Mr. G. says I put flowers into everything that will hold a few drops of water. I have even made vases out of our old 10-gallon milk cans. I painted them white and put them in the corners of our lazy rocking-chair porch, which is my favorite part of the house.
The three bedrooms are upstairs, and downstairs are the kitchen, dining room (a sumptuous room with a huge fireplace and bar), a living room, Mr. G.’s study, and his gun-room. It hasn’t been the gun room since Clark discovered my young son inspecting the guns that used to be kept there.
The den, as we call it now, is where we gather in the early evening to be with the children while they have dinner on their little desks with Patches and Pretty, their lovebirds, sneaking crumbs, and Rip, the hunting dog Clark gave them, standing by impatiently for a handout.
The house is tucked in the midst of 22 acres of pepper trees, citrus groves, peach orchards, gardenias, camellias and two miles of red roses growing on the white fences that circle the various alfalfa paddocks. Mr. G. has a green thumb. Anything he touches seems to bloom overnight.
The stables have been closed ever since he enlisted in the Air Force during World War II. His friend, Howard Strickling, publicity director at MGM, takes care of his horses on his nearby ranch. But we do have two burros, Silver Blacky and Baba. Grace Kelly gave Baba to Clark on his birthday after they finished Mogambo.
There are two guest cottages on the ranch, complete with their own kitchens. My two children and their nurse occupy one of these. They entertain their little friends in the afternoons and on weekends.
When I renewed my friendship with Mr. G. following my divorce from Adolph Spreckels, some of my friends warned me, “He’ll never propose, Kay. Your children will frighten him away.” They pointed out that Clark had never had any children of his own and at this adult stage of his life probably hated them. Nothing could be further from the truth. The kids worship him, and he loves them. They call him “Mr. G.” or “Pa.”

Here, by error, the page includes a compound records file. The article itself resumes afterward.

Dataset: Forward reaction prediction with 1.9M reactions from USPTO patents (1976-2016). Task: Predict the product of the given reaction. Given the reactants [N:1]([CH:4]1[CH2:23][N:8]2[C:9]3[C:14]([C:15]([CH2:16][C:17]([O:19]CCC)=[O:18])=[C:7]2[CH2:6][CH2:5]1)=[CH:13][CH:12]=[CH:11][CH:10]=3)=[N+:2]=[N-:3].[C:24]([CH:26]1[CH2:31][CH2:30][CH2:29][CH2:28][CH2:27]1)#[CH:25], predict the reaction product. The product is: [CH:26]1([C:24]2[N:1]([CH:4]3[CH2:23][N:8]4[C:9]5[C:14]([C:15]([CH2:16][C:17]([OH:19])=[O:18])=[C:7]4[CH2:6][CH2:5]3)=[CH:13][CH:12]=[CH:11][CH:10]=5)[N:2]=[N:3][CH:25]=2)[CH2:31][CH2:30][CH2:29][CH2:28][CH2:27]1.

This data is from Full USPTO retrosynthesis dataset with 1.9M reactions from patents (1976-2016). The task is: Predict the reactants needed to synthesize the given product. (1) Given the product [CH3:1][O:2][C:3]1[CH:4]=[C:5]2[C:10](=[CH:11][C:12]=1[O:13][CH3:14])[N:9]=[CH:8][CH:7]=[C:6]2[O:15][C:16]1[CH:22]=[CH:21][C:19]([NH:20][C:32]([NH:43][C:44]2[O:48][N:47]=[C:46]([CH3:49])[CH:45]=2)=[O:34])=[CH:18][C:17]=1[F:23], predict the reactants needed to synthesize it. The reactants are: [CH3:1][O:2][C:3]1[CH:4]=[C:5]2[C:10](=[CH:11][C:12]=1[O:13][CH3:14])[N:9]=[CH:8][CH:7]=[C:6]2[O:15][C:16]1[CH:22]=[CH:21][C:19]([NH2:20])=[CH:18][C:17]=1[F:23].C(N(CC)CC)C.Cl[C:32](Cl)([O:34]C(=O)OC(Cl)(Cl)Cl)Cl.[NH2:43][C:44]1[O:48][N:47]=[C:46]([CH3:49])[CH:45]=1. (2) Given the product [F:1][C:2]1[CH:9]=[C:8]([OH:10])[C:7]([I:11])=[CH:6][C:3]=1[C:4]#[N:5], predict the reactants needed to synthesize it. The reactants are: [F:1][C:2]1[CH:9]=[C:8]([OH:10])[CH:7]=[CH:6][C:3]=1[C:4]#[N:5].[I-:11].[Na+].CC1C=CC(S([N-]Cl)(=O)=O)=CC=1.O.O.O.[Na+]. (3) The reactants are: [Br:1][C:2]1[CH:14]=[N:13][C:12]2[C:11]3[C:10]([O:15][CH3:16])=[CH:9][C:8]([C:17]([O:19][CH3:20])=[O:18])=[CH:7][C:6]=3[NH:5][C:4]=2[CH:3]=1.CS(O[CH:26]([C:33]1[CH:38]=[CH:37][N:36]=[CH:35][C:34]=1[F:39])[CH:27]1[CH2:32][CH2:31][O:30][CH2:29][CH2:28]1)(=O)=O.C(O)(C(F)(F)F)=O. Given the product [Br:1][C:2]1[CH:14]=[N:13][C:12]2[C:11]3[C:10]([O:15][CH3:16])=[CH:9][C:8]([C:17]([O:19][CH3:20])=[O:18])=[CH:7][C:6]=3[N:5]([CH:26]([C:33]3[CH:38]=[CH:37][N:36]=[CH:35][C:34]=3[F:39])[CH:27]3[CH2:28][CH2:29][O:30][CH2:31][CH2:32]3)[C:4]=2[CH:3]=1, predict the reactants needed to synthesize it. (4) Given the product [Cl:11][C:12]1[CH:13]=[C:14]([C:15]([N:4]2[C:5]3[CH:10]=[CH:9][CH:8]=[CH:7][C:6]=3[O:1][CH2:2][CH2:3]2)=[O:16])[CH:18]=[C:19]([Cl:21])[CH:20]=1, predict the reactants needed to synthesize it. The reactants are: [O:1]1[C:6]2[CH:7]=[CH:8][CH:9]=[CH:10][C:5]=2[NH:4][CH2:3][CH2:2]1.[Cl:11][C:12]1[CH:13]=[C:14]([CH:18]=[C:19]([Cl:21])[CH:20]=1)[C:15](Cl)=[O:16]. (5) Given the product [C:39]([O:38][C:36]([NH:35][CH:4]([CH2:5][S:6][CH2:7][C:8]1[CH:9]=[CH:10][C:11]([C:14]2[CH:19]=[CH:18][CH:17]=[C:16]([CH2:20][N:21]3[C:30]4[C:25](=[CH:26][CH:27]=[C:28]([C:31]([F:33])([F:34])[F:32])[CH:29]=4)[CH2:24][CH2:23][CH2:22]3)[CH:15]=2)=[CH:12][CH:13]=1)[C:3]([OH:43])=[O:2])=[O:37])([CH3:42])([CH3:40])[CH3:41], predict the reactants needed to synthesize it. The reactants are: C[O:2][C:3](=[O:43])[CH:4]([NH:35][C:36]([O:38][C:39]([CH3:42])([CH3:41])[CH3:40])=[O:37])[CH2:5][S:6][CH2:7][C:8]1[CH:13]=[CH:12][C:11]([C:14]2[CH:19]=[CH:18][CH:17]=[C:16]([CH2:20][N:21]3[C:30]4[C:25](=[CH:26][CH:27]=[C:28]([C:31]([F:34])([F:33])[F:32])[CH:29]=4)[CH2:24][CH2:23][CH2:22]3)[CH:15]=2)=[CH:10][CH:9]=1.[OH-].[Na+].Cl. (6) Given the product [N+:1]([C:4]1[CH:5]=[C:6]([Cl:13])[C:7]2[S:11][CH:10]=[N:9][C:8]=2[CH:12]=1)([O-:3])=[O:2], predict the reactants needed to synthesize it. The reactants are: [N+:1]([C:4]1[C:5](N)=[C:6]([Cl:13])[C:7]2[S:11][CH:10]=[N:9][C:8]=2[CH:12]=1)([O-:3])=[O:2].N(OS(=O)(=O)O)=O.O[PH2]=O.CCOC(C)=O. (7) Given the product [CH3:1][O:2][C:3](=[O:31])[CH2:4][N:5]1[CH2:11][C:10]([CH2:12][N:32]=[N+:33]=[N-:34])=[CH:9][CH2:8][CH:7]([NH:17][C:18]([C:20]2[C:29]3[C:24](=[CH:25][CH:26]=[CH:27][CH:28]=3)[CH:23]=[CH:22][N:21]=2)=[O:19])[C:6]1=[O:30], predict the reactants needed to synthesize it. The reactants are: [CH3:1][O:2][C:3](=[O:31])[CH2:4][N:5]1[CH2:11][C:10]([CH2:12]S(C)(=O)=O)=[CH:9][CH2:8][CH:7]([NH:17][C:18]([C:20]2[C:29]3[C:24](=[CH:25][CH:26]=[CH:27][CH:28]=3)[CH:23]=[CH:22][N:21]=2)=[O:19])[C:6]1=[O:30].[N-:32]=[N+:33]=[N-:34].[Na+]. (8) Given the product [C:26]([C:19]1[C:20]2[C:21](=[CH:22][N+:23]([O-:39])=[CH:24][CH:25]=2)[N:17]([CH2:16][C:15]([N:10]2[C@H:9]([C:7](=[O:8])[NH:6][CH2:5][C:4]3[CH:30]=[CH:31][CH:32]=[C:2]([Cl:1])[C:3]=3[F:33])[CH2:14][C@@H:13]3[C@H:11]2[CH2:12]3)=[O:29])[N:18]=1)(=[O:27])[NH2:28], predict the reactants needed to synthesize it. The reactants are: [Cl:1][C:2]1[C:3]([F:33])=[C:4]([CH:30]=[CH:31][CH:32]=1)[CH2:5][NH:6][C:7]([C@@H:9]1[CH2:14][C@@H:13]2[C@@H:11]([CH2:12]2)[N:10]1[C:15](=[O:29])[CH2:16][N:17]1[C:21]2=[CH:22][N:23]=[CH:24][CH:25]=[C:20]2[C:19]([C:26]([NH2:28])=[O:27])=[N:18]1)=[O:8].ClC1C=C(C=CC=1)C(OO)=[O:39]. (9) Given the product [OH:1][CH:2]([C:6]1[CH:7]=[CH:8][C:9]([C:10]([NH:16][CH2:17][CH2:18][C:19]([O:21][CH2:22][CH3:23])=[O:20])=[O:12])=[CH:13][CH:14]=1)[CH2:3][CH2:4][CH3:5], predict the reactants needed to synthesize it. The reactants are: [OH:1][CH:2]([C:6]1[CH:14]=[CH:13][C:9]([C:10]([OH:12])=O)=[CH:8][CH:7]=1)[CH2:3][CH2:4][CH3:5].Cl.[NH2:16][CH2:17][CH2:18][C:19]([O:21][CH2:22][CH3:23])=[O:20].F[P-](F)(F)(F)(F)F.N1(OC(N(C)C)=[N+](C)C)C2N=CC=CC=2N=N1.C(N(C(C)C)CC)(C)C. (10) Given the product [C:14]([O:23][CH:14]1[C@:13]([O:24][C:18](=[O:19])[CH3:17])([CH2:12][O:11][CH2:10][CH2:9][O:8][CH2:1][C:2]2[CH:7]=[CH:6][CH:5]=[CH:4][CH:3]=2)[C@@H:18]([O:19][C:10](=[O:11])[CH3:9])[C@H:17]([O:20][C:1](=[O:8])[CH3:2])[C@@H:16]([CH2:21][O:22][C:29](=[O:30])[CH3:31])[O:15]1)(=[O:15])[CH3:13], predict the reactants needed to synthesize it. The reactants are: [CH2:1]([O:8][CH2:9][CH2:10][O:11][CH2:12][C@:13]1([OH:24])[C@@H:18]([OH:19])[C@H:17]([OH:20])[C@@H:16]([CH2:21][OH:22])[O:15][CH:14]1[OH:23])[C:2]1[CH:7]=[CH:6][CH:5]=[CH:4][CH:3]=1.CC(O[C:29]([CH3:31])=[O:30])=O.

When Bunker sees a picture of Clark with Jane Russell, with whom he starred in The Tall Men, with Susan Hayward, who was with him in Soldier of Fortune, or with Eleanor Parker who plays with him in his newest film, The King and Four Queens, he cuts it out and proudly exhibits it to his schoolmates. “Pa has so many girls,” he says, pleased as Punch.
Mr. G. and I do not believe in large parties, and seldom invite more than eight guests for dinner.
Life on the ranch is leisurely. When Clark is working he gets up around five-thirty. When he isn’t working he’ll stay in bed until six thirty or seven. His breakfast varies little month in and month out: coffee and grapefruit. He limits himself to one cup of coffee a day and has that cup for breakfast.
After breakfast he reads the newspapers and confers with his executive secretary and friend, Jean Garceau, who has been with him 20 years. The children drop in to say good-by on their way to the school bus. Mr. G. then checks with his two gardeners and spends the rest of the morning with them, plowing, planting, pruning, watering, and painting fences, I gave him a new tractor the Christmas after we were married and you would have thought I had presented him with Fort Knox.
We lunch on trays around two o’clock, by the pool, or on the lazy rocking-chair porch. The afternoons, while I am arranging flowers or working on my scrapbooks, he spends in his study making business phone calls, discussing films with his writers and directors, or reading scripts.
At five thirty we gather with the kids in the den. And while they have their dinner we have our cocktails and nibble on cheese and crackers. While I work on petit point slippers for Clark and the kids (they’re loaded with them) they watch television. Usually we have a game of bingo with Joan and Bunker and the nurse before they leave for their cottage. Before we have dinner we walk over to their cottage and listen to their prayers. After dinner we look at fights or special programs on our color TV set. Sometimes, but not often, I can persuade Mr. G. to run one of his old pictures on his projection machine.